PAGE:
Gerry Ruddy, General Secretary of the Irish Republican Socialist Party addresses the international Marxist Conference

The presence at our Conference of a leading member of the Irish Republican Socialist Party (IRSP) was an event of historic significance. Although this was not the first time a Republican Socialist had attended an international gathering of the tendency, this was the first time the IRSP decided to send an observer in an official capacity.

We attach enormous importance to the contacts between the international Marxist tendency and the Left Wing of Irish Republicanism, with whom we share many common views. This was not at all a casual meeting, but the result of years of patient work, discussions and interchange of material, culminating in the publication last year of the document The Revolutionary Dialectic of Irish Republicanism by Alan Woods, which is soon to appear in book form.

The tremendous enthusiasm of the assembled delegates for this link with our Irish brothers and sisters was shown by the warm applause that greeted Comrade Gerry even before he spoke:

“Thank you comrades, my name is Gerry Ruddy, General Secretary of the Irish Republican Socialist Party. I am a citizen of Ireland, not Northern Ireland. [applause] Our movement is anti-imperialist, socialist, and opposed to British imperialism in Ireland – and some of us are Marxists.

We have fought this struggle against British imperialism over the past thirty years. During the course of that struggle, which involved mass struggle, armed struggle, and mobilisations in the streets, our comrades have been gassed, burned, arrested, tortured and murdered.

The signing of the Good Friday Agreement was a defeat for Irish republicanism and for anti-imperialism. The so-called peace process is not a peace process, but a pacification process. The blame for that pacification – for that defeat – rests squarely on the shoulders of us Republicans who failed to take a class orientation.

The North of Ireland now is like a political laboratory where tests on how to suppress and defeat struggles are tested, as in South Africa. We have had every conflict resolution expert coming to test us… to probe us… to touch us… to feel us to see “how to get these people to stop”. And they have used the model of South Africa whereby former communists who led an armed struggle are now part of the millionaire elite lording it over the African masses.

That the strategy has worked is clear when former armed combatants in the North of Ireland think that because they shake the hands of the president of the United States, the butcher George Bush, that somehow that is a victory. It is an appalling act of Gerry Adams, leader of Sinn Fein, to touch the hand of that bastard, Bush.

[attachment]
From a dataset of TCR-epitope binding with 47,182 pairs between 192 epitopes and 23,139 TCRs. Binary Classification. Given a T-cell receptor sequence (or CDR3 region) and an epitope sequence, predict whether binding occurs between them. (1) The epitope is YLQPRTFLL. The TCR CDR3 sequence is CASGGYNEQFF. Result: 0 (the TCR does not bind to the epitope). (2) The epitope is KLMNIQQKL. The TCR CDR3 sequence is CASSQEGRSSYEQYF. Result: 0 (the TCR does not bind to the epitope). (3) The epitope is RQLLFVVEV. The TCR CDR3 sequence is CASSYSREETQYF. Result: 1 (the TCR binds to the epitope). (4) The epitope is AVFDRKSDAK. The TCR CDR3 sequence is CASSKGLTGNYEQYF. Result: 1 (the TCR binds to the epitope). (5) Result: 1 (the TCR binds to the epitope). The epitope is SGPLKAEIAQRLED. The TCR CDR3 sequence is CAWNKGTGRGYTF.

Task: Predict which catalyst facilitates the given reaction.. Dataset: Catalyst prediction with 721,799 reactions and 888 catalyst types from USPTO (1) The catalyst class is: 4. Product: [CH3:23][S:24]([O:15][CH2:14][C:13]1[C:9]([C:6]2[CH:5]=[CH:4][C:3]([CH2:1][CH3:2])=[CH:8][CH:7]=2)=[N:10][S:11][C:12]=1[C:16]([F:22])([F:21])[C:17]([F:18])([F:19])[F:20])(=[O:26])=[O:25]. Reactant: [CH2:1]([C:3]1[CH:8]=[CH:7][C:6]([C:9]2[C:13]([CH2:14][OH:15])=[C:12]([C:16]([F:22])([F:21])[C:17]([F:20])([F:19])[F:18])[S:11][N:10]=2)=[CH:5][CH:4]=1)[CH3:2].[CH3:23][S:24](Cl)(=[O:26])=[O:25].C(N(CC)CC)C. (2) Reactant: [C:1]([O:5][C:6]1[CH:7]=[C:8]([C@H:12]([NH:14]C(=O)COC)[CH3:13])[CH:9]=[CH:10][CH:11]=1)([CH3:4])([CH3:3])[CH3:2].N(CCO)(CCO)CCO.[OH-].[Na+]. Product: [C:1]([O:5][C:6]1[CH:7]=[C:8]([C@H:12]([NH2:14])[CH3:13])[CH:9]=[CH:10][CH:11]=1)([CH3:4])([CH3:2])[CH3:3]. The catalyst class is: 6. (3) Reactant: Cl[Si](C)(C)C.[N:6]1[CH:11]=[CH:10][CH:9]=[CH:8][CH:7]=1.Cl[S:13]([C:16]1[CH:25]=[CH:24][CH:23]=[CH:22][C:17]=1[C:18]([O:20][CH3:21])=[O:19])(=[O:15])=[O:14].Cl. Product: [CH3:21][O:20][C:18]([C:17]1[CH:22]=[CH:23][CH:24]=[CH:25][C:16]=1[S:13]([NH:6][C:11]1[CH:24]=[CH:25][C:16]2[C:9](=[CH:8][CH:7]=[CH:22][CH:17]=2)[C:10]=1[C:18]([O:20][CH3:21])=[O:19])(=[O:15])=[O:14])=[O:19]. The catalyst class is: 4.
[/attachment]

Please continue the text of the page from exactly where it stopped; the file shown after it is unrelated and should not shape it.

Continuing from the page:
There are many things that I would like to say but because time is short I will try to confine myself very briefly to this point: There are lessons to be drawn from both our experiences in the North of Ireland and in South Africa.

When I look at the situation in Iraq I see that there are dangers for the Left of not learning the lessons of the North of Ireland or of South Africa. The lesson that we have learned from our own experience is this: Where there is an anti-imperialist struggle it is the bounden duty of Marxists and revolutionaries to give that struggle its support by giving credible analysis as well.

As an internationalist and as a revolutionary movement, our movement sees itself as part of an international struggle and where comrades are involved in a life or death struggle it is our bounden duty to assist in whatever way we can, while at the same time retaining our critical faculty.

Too often in the past not only did we receive conflict resolution researchers but also academic Marxists who came to tell us how to wage our struggle. The reality of revolution is that you deal with human material and none of us are perfect and get it right all the time. So we made mistakes and no doubt we will make future mistakes but because we have a clear class position in Ireland which is this: the liberation of Ireland is a duty and a responsibility which can only be carried out by the Irish working class who, as comrade James Connolly said, are the incorruptible inheritors of the fight for Irish freedom.

Because our comrades were involved in the struggle for national liberation do not confuse that with thinking that we are nationalists. Our republicanism was and is internationalist. And our Socialism is Internationalist as well and I am honoured to be invited to an international conference like this.

I think that by the opening out of Marxist tendencies throughout the world to connect with groups like ourselves who have been involved in the armed struggle against British Imperialism, right around the world, to open up to the forces that are there, to the anti-imperialist forces, we can turn them from anti-imperialist fighters into class fighters. There can be no freedom without the freedom of the working class. Thank you. (applause)